2. Take 500 µL (0.5 mL) and inject onto a plate, making sure not to touch the plate with the tip.
  3. Immerse glass spreader in 95% ethanol for at least one minute, then burn off the ethanol.
  4. Tap glass rod onto an area of the agar plate without a sample to cool down, then spread sample evenly over the agar. 
  5. Incubate plates.

2. Streak Plate (Thick yeast slurries, yeast differentiation on WLN) 

Streak plates are the more common method for thick yeast slurries, as it uses much less sample (10µL) and allows you to separate individual colonies on the agar for more qualitative analysis. To perform this, all you will need is an inoculation loop. Again, the following video shows step by step instructions.

Streak Plate Step by Step Instructions:

  1. Flame loop, wait until it glows bright orange and wait at least 3 seconds.
  2. Flame sample opening.
  3. Place loop into the sample, move it around until it cools. Pull loop straight up out of the sample and make sure the loop has liquid in it.
  4. Streak sample onto 1/3 of the plate.
  5. Re-flame the loop the same as in step 1, the touch down on the agar where you haven’t streaked yet.
  6. Streak into the original streak 3X, then continue to streak the rest of the plate without crossing into any of the original streaks to isolate individual colonies.
  7. Incubate plates.

I personally recommend one of these two patterns, with a tendency to favour the second more as it allows for better isolation of single colonies, should they exist in the sample. This is also the pattern I performed in the above video demonstration.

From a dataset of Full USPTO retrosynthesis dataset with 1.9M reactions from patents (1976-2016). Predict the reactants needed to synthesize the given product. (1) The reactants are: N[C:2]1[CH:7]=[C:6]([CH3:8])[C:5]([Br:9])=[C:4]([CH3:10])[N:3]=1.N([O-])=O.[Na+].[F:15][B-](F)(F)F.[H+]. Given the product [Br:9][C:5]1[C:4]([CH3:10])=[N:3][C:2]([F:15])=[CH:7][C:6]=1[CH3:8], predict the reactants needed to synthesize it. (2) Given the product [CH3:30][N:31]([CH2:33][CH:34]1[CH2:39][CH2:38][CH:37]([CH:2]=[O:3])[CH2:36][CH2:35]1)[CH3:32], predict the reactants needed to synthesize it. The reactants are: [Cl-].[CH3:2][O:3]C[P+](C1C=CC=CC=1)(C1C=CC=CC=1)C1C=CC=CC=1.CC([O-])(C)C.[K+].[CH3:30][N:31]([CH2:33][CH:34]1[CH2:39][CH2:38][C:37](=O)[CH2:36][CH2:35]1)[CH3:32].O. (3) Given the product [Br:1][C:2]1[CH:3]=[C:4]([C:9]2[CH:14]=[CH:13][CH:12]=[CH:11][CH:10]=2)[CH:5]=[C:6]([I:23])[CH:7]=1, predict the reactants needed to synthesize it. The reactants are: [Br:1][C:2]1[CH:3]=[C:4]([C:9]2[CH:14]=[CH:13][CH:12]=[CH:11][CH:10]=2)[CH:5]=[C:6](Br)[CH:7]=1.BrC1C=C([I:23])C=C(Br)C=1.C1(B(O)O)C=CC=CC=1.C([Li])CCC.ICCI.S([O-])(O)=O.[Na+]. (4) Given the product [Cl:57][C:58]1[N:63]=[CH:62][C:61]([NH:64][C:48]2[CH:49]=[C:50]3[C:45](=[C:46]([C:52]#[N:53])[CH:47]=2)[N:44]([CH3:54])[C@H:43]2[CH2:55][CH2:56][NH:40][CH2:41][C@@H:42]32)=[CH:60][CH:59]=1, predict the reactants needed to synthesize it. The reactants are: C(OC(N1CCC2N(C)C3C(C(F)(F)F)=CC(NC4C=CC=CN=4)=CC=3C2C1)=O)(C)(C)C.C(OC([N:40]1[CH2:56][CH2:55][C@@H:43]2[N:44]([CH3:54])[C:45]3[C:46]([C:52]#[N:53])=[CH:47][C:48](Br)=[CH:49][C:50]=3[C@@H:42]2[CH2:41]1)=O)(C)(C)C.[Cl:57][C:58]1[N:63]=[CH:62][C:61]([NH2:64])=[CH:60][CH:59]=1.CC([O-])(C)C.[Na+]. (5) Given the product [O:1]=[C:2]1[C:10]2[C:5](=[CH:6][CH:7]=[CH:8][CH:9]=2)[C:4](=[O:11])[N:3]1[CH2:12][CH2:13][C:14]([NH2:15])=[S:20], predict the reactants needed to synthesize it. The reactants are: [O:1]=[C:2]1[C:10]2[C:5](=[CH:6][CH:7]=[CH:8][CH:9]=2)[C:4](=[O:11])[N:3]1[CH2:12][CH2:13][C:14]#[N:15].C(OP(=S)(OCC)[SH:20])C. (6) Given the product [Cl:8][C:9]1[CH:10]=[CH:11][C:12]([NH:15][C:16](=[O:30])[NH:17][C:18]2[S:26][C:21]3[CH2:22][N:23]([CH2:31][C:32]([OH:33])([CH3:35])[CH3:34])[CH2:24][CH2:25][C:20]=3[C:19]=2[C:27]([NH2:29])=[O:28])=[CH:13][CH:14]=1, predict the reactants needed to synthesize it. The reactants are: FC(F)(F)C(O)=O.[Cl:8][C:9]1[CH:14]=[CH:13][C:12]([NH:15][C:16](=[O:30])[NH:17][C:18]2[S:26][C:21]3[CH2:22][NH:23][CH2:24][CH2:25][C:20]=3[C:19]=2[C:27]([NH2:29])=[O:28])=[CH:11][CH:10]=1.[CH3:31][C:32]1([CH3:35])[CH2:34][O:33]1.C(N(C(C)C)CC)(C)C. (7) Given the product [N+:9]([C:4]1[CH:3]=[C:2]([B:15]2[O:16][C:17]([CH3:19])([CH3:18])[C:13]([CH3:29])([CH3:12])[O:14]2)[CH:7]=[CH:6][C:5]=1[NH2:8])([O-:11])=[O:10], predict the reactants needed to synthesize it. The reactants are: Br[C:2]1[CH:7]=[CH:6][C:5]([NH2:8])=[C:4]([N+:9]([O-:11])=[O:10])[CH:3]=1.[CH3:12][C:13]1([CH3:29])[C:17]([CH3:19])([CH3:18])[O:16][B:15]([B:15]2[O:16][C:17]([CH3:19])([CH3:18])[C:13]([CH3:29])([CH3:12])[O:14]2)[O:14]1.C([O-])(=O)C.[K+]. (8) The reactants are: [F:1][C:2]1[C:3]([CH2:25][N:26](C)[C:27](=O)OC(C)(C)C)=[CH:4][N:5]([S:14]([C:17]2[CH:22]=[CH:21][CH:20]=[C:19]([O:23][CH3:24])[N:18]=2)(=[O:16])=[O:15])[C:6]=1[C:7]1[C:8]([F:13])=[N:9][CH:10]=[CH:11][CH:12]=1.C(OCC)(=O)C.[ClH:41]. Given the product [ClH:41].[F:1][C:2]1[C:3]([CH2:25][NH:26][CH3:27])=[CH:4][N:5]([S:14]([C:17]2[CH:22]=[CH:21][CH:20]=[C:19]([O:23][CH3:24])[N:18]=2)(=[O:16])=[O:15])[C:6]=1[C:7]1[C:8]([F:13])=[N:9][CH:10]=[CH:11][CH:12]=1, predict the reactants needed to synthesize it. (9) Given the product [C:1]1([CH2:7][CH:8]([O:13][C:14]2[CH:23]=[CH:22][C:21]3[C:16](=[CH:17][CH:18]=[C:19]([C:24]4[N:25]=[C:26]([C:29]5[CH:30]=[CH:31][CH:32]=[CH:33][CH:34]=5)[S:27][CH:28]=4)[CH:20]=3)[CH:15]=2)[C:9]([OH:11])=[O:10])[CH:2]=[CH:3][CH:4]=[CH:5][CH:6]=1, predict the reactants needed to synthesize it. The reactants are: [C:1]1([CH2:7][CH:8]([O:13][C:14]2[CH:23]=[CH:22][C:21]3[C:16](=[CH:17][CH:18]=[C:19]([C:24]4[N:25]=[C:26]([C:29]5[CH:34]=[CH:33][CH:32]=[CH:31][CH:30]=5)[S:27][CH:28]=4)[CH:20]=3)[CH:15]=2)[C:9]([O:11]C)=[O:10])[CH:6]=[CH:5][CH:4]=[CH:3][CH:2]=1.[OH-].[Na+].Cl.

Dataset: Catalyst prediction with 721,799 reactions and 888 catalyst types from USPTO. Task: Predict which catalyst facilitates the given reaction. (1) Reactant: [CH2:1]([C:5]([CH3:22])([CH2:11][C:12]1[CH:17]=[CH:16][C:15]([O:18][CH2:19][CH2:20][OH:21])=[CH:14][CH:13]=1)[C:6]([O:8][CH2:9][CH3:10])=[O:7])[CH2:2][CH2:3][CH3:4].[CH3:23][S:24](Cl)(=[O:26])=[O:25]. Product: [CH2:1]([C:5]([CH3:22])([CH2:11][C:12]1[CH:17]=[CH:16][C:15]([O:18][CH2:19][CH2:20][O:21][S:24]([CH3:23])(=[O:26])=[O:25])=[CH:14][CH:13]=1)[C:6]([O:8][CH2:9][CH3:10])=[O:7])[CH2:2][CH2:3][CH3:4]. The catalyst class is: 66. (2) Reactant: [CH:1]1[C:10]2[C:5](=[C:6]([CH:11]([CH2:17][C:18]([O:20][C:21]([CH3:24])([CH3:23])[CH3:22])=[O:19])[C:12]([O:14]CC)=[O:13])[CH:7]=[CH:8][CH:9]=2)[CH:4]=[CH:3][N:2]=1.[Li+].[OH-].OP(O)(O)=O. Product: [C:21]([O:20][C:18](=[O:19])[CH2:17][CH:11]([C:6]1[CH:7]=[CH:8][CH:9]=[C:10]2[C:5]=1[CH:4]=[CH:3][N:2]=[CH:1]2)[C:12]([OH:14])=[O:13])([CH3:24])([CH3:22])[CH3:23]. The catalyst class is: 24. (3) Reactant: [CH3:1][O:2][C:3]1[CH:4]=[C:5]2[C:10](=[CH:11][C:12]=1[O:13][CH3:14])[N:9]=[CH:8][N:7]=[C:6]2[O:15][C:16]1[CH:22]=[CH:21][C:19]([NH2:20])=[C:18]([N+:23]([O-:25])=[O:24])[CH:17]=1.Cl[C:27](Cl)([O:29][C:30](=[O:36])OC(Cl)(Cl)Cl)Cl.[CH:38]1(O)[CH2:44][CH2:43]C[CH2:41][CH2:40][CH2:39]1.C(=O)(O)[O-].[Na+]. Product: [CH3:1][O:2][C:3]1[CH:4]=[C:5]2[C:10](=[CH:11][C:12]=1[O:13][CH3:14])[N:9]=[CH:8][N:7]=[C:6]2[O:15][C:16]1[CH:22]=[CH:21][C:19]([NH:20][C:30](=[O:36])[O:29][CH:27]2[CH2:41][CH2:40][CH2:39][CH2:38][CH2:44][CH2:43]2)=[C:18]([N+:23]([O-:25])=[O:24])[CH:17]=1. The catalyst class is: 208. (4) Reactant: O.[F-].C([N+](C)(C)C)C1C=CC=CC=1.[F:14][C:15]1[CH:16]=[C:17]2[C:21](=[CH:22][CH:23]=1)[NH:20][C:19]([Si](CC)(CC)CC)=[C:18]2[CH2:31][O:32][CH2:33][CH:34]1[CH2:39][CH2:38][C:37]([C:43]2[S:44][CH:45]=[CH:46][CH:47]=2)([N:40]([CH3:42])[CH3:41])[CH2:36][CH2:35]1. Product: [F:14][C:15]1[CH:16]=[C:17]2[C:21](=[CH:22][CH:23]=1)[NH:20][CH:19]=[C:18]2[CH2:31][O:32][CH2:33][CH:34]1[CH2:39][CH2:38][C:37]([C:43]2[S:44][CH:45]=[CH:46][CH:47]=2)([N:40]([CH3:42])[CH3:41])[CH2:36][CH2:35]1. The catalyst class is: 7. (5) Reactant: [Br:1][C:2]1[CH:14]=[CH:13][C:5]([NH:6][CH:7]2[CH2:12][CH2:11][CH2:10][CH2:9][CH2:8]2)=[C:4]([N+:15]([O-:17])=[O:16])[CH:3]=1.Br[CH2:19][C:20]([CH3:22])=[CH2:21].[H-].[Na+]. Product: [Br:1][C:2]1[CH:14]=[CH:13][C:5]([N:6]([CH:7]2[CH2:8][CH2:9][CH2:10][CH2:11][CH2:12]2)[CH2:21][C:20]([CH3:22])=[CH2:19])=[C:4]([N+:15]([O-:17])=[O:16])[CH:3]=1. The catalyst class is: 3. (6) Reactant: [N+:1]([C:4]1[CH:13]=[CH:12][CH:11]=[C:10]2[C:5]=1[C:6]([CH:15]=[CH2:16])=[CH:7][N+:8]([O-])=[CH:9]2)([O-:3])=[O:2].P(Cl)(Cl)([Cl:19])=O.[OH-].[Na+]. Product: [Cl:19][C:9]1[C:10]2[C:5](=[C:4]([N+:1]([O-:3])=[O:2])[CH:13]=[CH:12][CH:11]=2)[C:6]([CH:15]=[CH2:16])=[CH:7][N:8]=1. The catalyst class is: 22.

Once the samples have been streaked onto the agar plates, they will need to be incubated. For most samples, aerobic incubation at 25°C is ideal, however, some plates such as MRS where you are screening for anaerobic growth will need to be incubated in an oxygen-free environment. This can be as simple as a heavily purged Cornelius keg or as sophisticated as a specially designed anaerobic incubator. 

 

That is all there is to it, and now you know the basics of plating. Adding routine plating to your existing QC program will add immense value, as it will allow you to better understand what is happening to your product at multiple stages of the brewing process. This allows you to make decisions as to when to replace your yeast if it becomes contaminated, how to better clean filling equipment if you are seeing contamination post-packaging but not in the fermenter, and provides you with a paper trail of due diligence (I recommend saving pictures of your plates and writing up a report for each batch of beer produced for traceability). If you have any questions, feel free to reach out by commenting below or contacting us at qc@escarpmentlabs.com.  

 

Now, get streaking!